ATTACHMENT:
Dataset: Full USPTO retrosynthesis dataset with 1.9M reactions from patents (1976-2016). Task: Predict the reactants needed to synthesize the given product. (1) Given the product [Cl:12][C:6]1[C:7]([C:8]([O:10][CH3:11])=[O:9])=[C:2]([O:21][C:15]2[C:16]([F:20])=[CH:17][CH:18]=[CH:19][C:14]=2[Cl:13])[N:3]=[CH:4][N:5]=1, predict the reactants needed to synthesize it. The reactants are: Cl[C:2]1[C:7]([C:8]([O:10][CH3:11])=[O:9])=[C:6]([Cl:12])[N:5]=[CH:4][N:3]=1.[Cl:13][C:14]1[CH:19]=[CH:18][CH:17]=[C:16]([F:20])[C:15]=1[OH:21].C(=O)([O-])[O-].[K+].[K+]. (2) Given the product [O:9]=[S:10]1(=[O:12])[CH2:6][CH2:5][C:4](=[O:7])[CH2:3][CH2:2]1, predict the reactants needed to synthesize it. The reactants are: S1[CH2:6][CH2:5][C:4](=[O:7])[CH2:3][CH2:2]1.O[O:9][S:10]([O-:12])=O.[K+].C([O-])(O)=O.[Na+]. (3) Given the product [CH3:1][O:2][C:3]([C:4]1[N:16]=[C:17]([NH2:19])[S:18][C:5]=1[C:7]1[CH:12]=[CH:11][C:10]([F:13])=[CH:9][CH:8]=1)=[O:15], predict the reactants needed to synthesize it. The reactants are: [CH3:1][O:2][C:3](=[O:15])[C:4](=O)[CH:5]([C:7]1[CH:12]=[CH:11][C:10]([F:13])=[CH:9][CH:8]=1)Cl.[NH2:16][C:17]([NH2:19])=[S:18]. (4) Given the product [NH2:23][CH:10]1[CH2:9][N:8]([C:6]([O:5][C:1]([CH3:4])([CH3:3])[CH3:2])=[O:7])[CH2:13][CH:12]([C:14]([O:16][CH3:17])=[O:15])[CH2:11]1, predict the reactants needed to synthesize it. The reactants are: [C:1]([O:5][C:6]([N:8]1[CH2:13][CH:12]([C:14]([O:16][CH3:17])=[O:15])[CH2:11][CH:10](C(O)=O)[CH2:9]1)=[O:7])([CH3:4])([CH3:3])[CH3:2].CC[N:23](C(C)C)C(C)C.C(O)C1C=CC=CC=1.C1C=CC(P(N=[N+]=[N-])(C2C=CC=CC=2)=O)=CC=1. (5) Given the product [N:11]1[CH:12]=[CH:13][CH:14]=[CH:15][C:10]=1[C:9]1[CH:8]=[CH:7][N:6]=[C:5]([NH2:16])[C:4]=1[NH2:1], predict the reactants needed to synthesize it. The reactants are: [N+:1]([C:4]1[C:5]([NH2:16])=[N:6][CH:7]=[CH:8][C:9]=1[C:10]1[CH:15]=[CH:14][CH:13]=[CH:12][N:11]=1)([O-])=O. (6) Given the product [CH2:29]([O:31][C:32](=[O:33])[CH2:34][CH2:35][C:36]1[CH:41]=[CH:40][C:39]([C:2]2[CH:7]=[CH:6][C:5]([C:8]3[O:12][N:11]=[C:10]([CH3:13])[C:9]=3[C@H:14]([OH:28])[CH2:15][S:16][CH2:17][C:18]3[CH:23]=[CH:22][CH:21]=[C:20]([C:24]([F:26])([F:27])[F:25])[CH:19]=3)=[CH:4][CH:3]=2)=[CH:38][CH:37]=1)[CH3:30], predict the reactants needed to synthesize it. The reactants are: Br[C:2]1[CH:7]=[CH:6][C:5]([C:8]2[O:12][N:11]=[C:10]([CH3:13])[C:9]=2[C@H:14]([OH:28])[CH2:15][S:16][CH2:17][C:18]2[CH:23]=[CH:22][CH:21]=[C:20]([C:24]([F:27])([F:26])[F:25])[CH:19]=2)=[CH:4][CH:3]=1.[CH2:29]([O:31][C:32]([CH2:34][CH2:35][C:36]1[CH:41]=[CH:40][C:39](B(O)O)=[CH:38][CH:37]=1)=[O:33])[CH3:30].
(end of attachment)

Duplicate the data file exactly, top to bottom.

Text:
Dataset: Full USPTO retrosynthesis dataset with 1.9M reactions from patents (1976-2016). Task: Predict the reactants needed to synthesize the given product. (1) Given the product [Cl:12][C:6]1[C:7]([C:8]([O:10][CH3:11])=[O:9])=[C:2]([O:21][C:15]2[C:16]([F:20])=[CH:17][CH:18]=[CH:19][C:14]=2[Cl:13])[N:3]=[CH:4][N:5]=1, predict the reactants needed to synthesize it. The reactants are: Cl[C:2]1[C:7]([C:8]([O:10][CH3:11])=[O:9])=[C:6]([Cl:12])[N:5]=[CH:4][N:3]=1.[Cl:13][C:14]1[CH:19]=[CH:18][CH:17]=[C:16]([F:20])[C:15]=1[OH:21].C(=O)([O-])[O-].[K+].[K+]. (2) Given the product [O:9]=[S:10]1(=[O:12])[CH2:6][CH2:5][C:4](=[O:7])[CH2:3][CH2:2]1, predict the reactants needed to synthesize it. The reactants are: S1[CH2:6][CH2:5][C:4](=[O:7])[CH2:3][CH2:2]1.O[O:9][S:10]([O-:12])=O.[K+].C([O-])(O)=O.[Na+]. (3) Given the product [CH3:1][O:2][C:3]([C:4]1[N:16]=[C:17]([NH2:19])[S:18][C:5]=1[C:7]1[CH:12]=[CH:11][C:10]([F:13])=[CH:9][CH:8]=1)=[O:15], predict the reactants needed to synthesize it. The reactants are: [CH3:1][O:2][C:3](=[O:15])[C:4](=O)[CH:5]([C:7]1[CH:12]=[CH:11][C:10]([F:13])=[CH:9][CH:8]=1)Cl.[NH2:16][C:17]([NH2:19])=[S:18]. (4) Given the product [NH2:23][CH:10]1[CH2:9][N:8]([C:6]([O:5][C:1]([CH3:4])([CH3:3])[CH3:2])=[O:7])[CH2:13][CH:12]([C:14]([O:16][CH3:17])=[O:15])[CH2:11]1, predict the reactants needed to synthesize it. The reactants are: [C:1]([O:5][C:6]([N:8]1[CH2:13][CH:12]([C:14]([O:16][CH3:17])=[O:15])[CH2:11][CH:10](C(O)=O)[CH2:9]1)=[O:7])([CH3:4])([CH3:3])[CH3:2].CC[N:23](C(C)C)C(C)C.C(O)C1C=CC=CC=1.C1C=CC(P(N=[N+]=[N-])(C2C=CC=CC=2)=O)=CC=1. (5) Given the product [N:11]1[CH:12]=[CH:13][CH:14]=[CH:15][C:10]=1[C:9]1[CH:8]=[CH:7][N:6]=[C:5]([NH2:16])[C:4]=1[NH2:1], predict the reactants needed to synthesize it. The reactants are: [N+:1]([C:4]1[C:5]([NH2:16])=[N:6][CH:7]=[CH:8][C:9]=1[C:10]1[CH:15]=[CH:14][CH:13]=[CH:12][N:11]=1)([O-])=O. (6) Given the product [CH2:29]([O:31][C:32](=[O:33])[CH2:34][CH2:35][C:36]1[CH:41]=[CH:40][C:39]([C:2]2[CH:7]=[CH:6][C:5]([C:8]3[O:12][N:11]=[C:10]([CH3:13])[C:9]=3[C@H:14]([OH:28])[CH2:15][S:16][CH2:17][C:18]3[CH:23]=[CH:22][CH:21]=[C:20]([C:24]([F:26])([F:27])[F:25])[CH:19]=3)=[CH:4][CH:3]=2)=[CH:38][CH:37]=1)[CH3:30], predict the reactants needed to synthesize it. The reactants are: Br[C:2]1[CH:7]=[CH:6][C:5]([C:8]2[O:12][N:11]=[C:10]([CH3:13])[C:9]=2[C@H:14]([OH:28])[CH2:15][S:16][CH2:17][C:18]2[CH:23]=[CH:22][CH:21]=[C:20]([C:24]([F:27])([F:26])[F:25])[CH:19]=2)=[CH:4][CH:3]=1.[CH2:29]([O:31][C:32]([CH2:34][CH2:35][C:36]1[CH:41]=[CH:40][C:39](B(O)O)=[CH:38][CH:37]=1)=[O:33])[CH3:30].